wednesday, flattening several mountain towns. the pope plans to visit the area soon. also on sunday, italy's state-run museums donated all of their proceeds towards rebuilding and relief efforts. today in south williamsport, pennsylvania, the team from endwell, new york, beat south korea to win the little league world series. the game came down to the final pitch. new york wins, 2-1. the first time an american little league team has within the championship. since 2011. coming up next, wildfires, scientists try to understand
in the west. in addition to nearly 100 smaller fires. in central washington, a fire that broke out this weekend is threatening homes and officials have ordered evacuations. each year, wildfires seem to get worse tody spite the heroic efforts of firefighters. carter evans visit aid lab where they're studying a new approach. >> reporter: in this especially designed burn chamber, wildfire. by measuring how fast pine needles burn. it doesn't require flame to ignite. >> no, just hot air. >> how a fire can propel itself without wind. >> the trough, dips where the
>> mark phinney is a scientist at the fire lab in montana. >> there is an expression that everybody uses here in the u.s. spreads like wildfire. yet we don't even know how wildfires spread. >> reporter: the forest service spent $1.7 billion fighting fires that burned a record 10.1 million acres last year. but phinney's research shows of putting out every fire is not working. >> are we making it worse? >> we are make it worse. by fighting these fires, we unfortunately enter what is called the fire paradox. forests but by constantly putting them out, more unburned brush is left for the next fire. phinney says firefighters should intentionally be setting more prescribed fires to burn off vegetation or simply let some natural fires burn. in a statement to cbs news, the forest service says, it agrees that managed and prescribed fires are important tools. but our capacity to complete this work is restricted by the budget. which is allocated by congress. the agency also says there are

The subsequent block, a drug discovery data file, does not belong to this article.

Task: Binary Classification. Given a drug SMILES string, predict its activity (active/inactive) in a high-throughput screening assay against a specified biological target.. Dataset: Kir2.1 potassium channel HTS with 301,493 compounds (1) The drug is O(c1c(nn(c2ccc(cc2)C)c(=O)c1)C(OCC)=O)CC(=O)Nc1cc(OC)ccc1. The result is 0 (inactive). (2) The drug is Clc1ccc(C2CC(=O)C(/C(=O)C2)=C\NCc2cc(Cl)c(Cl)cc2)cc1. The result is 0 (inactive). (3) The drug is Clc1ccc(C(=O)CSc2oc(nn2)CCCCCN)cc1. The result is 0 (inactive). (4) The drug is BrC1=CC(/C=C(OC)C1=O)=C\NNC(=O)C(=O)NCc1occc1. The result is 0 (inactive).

as more developers push to build homes closer to fire prone areas. >> fire is inevitable. if we convince ourselves that the is not, then we have a repeat every year of the same situation. >> reporter: for now, scientists hope that by setting these controlled fires in the lab, they'll better understand how to manage them in the forest. carter evans, cbs news, montana. still ahead, a remarkable discovery.% a planet very much like earth.
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looks a lot like ours. at a mere 4.2 light years away, proxima b is sitting on our doorstep. huge news, ask theoretical physicist. >> astronomers have hit the jackpot. this is a dream come true. the holy grail of astronomy is to find the closest exo-planet to the earth. a twin, doppleganger in outer space. now we have it. >> reporter: we have a planet more massive than earth. and a year on proxima b is 11 days because it is a lot closer to its sun. but that star is a red dwarf, a lot cooler than our sun. which means surface temperatures are likely to fall some where between freezing and boiling, habitable. smack dab in the middle of what scientists call the goldy locks zone. richard nelson was on the team that discovered the new world. >> i think the planet itself may